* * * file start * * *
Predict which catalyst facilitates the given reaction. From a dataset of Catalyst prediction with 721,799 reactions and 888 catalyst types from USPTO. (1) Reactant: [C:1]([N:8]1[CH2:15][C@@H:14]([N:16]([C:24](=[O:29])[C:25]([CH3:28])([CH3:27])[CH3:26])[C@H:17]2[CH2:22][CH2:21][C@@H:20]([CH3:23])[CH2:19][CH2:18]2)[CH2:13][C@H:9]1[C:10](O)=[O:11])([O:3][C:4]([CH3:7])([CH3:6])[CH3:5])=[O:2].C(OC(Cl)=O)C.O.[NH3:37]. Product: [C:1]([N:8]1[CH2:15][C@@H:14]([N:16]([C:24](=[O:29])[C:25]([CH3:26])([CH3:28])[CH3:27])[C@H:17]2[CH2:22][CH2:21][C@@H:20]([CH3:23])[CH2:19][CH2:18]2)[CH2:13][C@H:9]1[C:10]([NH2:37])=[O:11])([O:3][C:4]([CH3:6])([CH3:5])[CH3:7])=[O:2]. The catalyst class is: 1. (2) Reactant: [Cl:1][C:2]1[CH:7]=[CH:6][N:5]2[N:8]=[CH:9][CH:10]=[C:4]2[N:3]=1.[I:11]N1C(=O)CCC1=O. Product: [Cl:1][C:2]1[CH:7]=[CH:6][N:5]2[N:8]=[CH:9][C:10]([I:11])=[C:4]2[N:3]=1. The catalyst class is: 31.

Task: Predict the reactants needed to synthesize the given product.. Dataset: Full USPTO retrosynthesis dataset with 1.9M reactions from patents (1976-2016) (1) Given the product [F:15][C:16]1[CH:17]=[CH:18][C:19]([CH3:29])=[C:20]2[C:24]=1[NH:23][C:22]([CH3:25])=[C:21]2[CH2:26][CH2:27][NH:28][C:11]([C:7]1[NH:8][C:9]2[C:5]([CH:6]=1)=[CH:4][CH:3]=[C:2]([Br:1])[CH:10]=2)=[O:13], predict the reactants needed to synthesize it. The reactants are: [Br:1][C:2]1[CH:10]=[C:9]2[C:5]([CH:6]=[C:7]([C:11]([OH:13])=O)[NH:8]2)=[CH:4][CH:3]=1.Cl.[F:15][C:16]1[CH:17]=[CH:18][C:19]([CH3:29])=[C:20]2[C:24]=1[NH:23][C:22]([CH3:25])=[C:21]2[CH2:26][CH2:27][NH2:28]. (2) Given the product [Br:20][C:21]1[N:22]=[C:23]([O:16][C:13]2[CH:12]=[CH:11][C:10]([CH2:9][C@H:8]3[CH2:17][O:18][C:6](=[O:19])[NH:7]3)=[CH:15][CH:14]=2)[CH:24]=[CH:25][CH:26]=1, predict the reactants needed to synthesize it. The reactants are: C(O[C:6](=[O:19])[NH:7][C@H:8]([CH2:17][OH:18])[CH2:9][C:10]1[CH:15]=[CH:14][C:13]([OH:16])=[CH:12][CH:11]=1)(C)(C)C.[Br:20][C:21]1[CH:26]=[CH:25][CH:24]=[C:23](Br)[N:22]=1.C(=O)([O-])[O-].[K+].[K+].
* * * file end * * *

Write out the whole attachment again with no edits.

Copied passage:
Predict which catalyst facilitates the given reaction. From a dataset of Catalyst prediction with 721,799 reactions and 888 catalyst types from USPTO. (1) Reactant: [C:1]([N:8]1[CH2:15][C@@H:14]([N:16]([C:24](=[O:29])[C:25]([CH3:28])([CH3:27])[CH3:26])[C@H:17]2[CH2:22][CH2:21][C@@H:20]([CH3:23])[CH2:19][CH2:18]2)[CH2:13][C@H:9]1[C:10](O)=[O:11])([O:3][C:4]([CH3:7])([CH3:6])[CH3:5])=[O:2].C(OC(Cl)=O)C.O.[NH3:37]. Product: [C:1]([N:8]1[CH2:15][C@@H:14]([N:16]([C:24](=[O:29])[C:25]([CH3:26])([CH3:28])[CH3:27])[C@H:17]2[CH2:22][CH2:21][C@@H:20]([CH3:23])[CH2:19][CH2:18]2)[CH2:13][C@H:9]1[C:10]([NH2:37])=[O:11])([O:3][C:4]([CH3:6])([CH3:5])[CH3:7])=[O:2]. The catalyst class is: 1. (2) Reactant: [Cl:1][C:2]1[CH:7]=[CH:6][N:5]2[N:8]=[CH:9][CH:10]=[C:4]2[N:3]=1.[I:11]N1C(=O)CCC1=O. Product: [Cl:1][C:2]1[CH:7]=[CH:6][N:5]2[N:8]=[CH:9][C:10]([I:11])=[C:4]2[N:3]=1. The catalyst class is: 31.

Task: Predict the reactants needed to synthesize the given product.. Dataset: Full USPTO retrosynthesis dataset with 1.9M reactions from patents (1976-2016) (1) Given the product [F:15][C:16]1[CH:17]=[CH:18][C:19]([CH3:29])=[C:20]2[C:24]=1[NH:23][C:22]([CH3:25])=[C:21]2[CH2:26][CH2:27][NH:28][C:11]([C:7]1[NH:8][C:9]2[C:5]([CH:6]=1)=[CH:4][CH:3]=[C:2]([Br:1])[CH:10]=2)=[O:13], predict the reactants needed to synthesize it. The reactants are: [Br:1][C:2]1[CH:10]=[C:9]2[C:5]([CH:6]=[C:7]([C:11]([OH:13])=O)[NH:8]2)=[CH:4][CH:3]=1.Cl.[F:15][C:16]1[CH:17]=[CH:18][C:19]([CH3:29])=[C:20]2[C:24]=1[NH:23][C:22]([CH3:25])=[C:21]2[CH2:26][CH2:27][NH2:28]. (2) Given the product [Br:20][C:21]1[N:22]=[C:23]([O:16][C:13]2[CH:12]=[CH:11][C:10]([CH2:9][C@H:8]3[CH2:17][O:18][C:6](=[O:19])[NH:7]3)=[CH:15][CH:14]=2)[CH:24]=[CH:25][CH:26]=1, predict the reactants needed to synthesize it. The reactants are: C(O[C:6](=[O:19])[NH:7][C@H:8]([CH2:17][OH:18])[CH2:9][C:10]1[CH:15]=[CH:14][C:13]([OH:16])=[CH:12][CH:11]=1)(C)(C)C.[Br:20][C:21]1[CH:26]=[CH:25][CH:24]=[C:23](Br)[N:22]=1.C(=O)([O-])[O-].[K+].[K+].